A proper management and control over costs is crucial to maintain and grow profits which is the primary objective of every commercial business. The first step in achieving this is to understand the nature of costs that a business incurs while carrying out its operations as well as the factors affecting those costs.
Variable cost is one key categorization of total costs incurred in a business unit. Every cost that explicitly changes with a change in the level of output or another business activity qualifies to be a variable cost. Within variable costs as well, there are different cost categorizations based on their relationship with level of output.
The article “true variable vs step variable cost” looks at meaning of and differences between these two types of variable costs – true variable cost and step variable cost.
Definitions and meanings
True variable cost
True valuable costs are those variable costs that have a direct and one to one relationship with output levels of a business. In other words, these costs are directly proportionate to output and change with every change in output level. So, if for every single unit increase in output, a particular cost element also increases by a specific quantum then this cost would qualify as a true variable cost.
As these costs vary directly in proportion to the level of production, they would not be incurred in situations where production level is zero.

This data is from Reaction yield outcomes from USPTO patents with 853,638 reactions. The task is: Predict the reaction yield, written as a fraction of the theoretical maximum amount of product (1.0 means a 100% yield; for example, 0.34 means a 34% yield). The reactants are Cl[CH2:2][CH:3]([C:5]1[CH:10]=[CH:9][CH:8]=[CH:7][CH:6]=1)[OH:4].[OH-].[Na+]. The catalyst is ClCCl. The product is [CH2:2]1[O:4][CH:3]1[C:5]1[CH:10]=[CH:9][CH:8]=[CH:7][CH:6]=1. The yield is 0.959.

Example: Direct materials is a classic example of true variable cost. Suppose, for example, a corporation named ABC Inc. manufactures commercial vehicles. A large part of its costs includes direct material costs such as metal frames, tyres and car accessories. Every commercial vehicle manufactured requires a specific amount of these direct materials. Hence for every additional vehicle manufactured, these direct material costs will also increase proportionately. Conversely, if no vehicles are manufactured, these costs would not have to be incurred.
Step variable cost
Step variable cost is also a subtype of variable cost that remains the same up to a particular level of output and increases once that particular output level is breached. These costs also vary with the level of output but they have a staggered relation with the level of output.
For example, a cost can be say $100 up to 500units, increase to $185 for 501 to 1,000 units and to $260 if output crosses 1,000 units. The cost with such a pattern of increase would be classified as step variable cost. This means that the cost would remain the same whether 1 unit or 500 units are produced, it would increase once the 501st unit is produced till 1,000 units and would increase further once the 1001st unit is produced. This behavior of such cost give it its name “step variable cost”.
Example – (continuing the above example of ABC Inc. under the true variable cost explanation): ABC Inc. also incurs maintenance cost on its machines. These are contractual costs that are incurred on output milestones, as follows:
Maintenance costs will thus increase with every 10,000 unit increase in production levels. This is thus an example of step variable cost.
Difference between true variable and step variable cost: